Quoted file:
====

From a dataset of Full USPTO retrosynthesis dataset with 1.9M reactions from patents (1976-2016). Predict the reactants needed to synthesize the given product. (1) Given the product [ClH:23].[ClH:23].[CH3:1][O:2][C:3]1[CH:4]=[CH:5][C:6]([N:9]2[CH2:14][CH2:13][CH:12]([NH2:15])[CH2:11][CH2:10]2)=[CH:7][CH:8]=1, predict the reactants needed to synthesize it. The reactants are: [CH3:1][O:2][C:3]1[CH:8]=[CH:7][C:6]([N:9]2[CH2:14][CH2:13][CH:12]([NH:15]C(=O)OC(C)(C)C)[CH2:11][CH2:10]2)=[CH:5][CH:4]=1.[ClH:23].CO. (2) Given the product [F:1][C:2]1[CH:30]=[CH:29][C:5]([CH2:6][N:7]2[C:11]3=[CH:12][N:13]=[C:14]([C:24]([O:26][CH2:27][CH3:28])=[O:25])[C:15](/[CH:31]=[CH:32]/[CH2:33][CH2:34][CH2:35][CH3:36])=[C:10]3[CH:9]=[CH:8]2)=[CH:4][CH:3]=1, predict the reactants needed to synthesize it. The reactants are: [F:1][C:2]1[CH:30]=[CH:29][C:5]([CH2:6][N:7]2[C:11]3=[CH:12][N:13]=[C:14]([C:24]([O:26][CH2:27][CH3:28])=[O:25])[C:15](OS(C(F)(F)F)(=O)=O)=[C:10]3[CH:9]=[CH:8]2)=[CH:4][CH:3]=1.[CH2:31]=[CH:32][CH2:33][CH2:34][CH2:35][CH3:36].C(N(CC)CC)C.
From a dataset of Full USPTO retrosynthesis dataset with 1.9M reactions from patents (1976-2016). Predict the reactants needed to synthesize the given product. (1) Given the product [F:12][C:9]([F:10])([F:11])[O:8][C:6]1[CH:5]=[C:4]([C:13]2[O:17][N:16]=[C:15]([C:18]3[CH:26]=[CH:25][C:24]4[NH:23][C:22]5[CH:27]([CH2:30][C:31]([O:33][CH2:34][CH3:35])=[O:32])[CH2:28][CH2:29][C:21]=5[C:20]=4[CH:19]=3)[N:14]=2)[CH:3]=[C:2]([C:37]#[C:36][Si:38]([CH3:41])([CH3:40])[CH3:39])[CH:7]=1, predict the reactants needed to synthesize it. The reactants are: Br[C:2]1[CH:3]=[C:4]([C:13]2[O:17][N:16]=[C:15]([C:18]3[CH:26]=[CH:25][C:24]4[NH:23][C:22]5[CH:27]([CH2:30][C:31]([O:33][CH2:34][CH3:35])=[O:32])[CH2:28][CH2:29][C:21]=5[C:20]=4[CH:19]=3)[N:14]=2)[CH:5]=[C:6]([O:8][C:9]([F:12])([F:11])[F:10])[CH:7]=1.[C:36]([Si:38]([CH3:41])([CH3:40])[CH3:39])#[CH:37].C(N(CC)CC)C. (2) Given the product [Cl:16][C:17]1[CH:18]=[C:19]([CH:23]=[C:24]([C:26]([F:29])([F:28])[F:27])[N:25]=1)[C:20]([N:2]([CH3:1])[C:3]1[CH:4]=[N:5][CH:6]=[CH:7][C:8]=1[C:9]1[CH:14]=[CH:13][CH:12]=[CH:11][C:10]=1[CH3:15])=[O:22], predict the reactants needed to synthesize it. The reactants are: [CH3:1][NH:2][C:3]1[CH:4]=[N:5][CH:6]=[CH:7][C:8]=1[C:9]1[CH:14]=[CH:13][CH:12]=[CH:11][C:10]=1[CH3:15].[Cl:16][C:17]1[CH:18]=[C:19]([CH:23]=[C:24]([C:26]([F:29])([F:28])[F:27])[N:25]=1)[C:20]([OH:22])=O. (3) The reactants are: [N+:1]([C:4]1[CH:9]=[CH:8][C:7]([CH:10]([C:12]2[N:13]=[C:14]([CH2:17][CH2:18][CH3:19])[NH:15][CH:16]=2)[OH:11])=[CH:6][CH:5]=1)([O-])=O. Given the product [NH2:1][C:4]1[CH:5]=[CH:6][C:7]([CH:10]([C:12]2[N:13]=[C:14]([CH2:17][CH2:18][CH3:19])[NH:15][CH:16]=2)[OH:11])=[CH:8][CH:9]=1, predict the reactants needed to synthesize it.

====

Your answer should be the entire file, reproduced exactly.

From a dataset of Full USPTO retrosynthesis dataset with 1.9M reactions from patents (1976-2016). Predict the reactants needed to synthesize the given product. (1) Given the product [ClH:23].[ClH:23].[CH3:1][O:2][C:3]1[CH:4]=[CH:5][C:6]([N:9]2[CH2:14][CH2:13][CH:12]([NH2:15])[CH2:11][CH2:10]2)=[CH:7][CH:8]=1, predict the reactants needed to synthesize it. The reactants are: [CH3:1][O:2][C:3]1[CH:8]=[CH:7][C:6]([N:9]2[CH2:14][CH2:13][CH:12]([NH:15]C(=O)OC(C)(C)C)[CH2:11][CH2:10]2)=[CH:5][CH:4]=1.[ClH:23].CO. (2) Given the product [F:1][C:2]1[CH:30]=[CH:29][C:5]([CH2:6][N:7]2[C:11]3=[CH:12][N:13]=[C:14]([C:24]([O:26][CH2:27][CH3:28])=[O:25])[C:15](/[CH:31]=[CH:32]/[CH2:33][CH2:34][CH2:35][CH3:36])=[C:10]3[CH:9]=[CH:8]2)=[CH:4][CH:3]=1, predict the reactants needed to synthesize it. The reactants are: [F:1][C:2]1[CH:30]=[CH:29][C:5]([CH2:6][N:7]2[C:11]3=[CH:12][N:13]=[C:14]([C:24]([O:26][CH2:27][CH3:28])=[O:25])[C:15](OS(C(F)(F)F)(=O)=O)=[C:10]3[CH:9]=[CH:8]2)=[CH:4][CH:3]=1.[CH2:31]=[CH:32][CH2:33][CH2:34][CH2:35][CH3:36].C(N(CC)CC)C.
From a dataset of Full USPTO retrosynthesis dataset with 1.9M reactions from patents (1976-2016). Predict the reactants needed to synthesize the given product. (1) Given the product [F:12][C:9]([F:10])([F:11])[O:8][C:6]1[CH:5]=[C:4]([C:13]2[O:17][N:16]=[C:15]([C:18]3[CH:26]=[CH:25][C:24]4[NH:23][C:22]5[CH:27]([CH2:30][C:31]([O:33][CH2:34][CH3:35])=[O:32])[CH2:28][CH2:29][C:21]=5[C:20]=4[CH:19]=3)[N:14]=2)[CH:3]=[C:2]([C:37]#[C:36][Si:38]([CH3:41])([CH3:40])[CH3:39])[CH:7]=1, predict the reactants needed to synthesize it. The reactants are: Br[C:2]1[CH:3]=[C:4]([C:13]2[O:17][N:16]=[C:15]([C:18]3[CH:26]=[CH:25][C:24]4[NH:23][C:22]5[CH:27]([CH2:30][C:31]([O:33][CH2:34][CH3:35])=[O:32])[CH2:28][CH2:29][C:21]=5[C:20]=4[CH:19]=3)[N:14]=2)[CH:5]=[C:6]([O:8][C:9]([F:12])([F:11])[F:10])[CH:7]=1.[C:36]([Si:38]([CH3:41])([CH3:40])[CH3:39])#[CH:37].C(N(CC)CC)C. (2) Given the product [Cl:16][C:17]1[CH:18]=[C:19]([CH:23]=[C:24]([C:26]([F:29])([F:28])[F:27])[N:25]=1)[C:20]([N:2]([CH3:1])[C:3]1[CH:4]=[N:5][CH:6]=[CH:7][C:8]=1[C:9]1[CH:14]=[CH:13][CH:12]=[CH:11][C:10]=1[CH3:15])=[O:22], predict the reactants needed to synthesize it. The reactants are: [CH3:1][NH:2][C:3]1[CH:4]=[N:5][CH:6]=[CH:7][C:8]=1[C:9]1[CH:14]=[CH:13][CH:12]=[CH:11][C:10]=1[CH3:15].[Cl:16][C:17]1[CH:18]=[C:19]([CH:23]=[C:24]([C:26]([F:29])([F:28])[F:27])[N:25]=1)[C:20]([OH:22])=O. (3) The reactants are: [N+:1]([C:4]1[CH:9]=[CH:8][C:7]([CH:10]([C:12]2[N:13]=[C:14]([CH2:17][CH2:18][CH3:19])[NH:15][CH:16]=2)[OH:11])=[CH:6][CH:5]=1)([O-])=O. Given the product [NH2:1][C:4]1[CH:5]=[CH:6][C:7]([CH:10]([C:12]2[N:13]=[C:14]([CH2:17][CH2:18][CH3:19])[NH:15][CH:16]=2)[OH:11])=[CH:8][CH:9]=1, predict the reactants needed to synthesize it.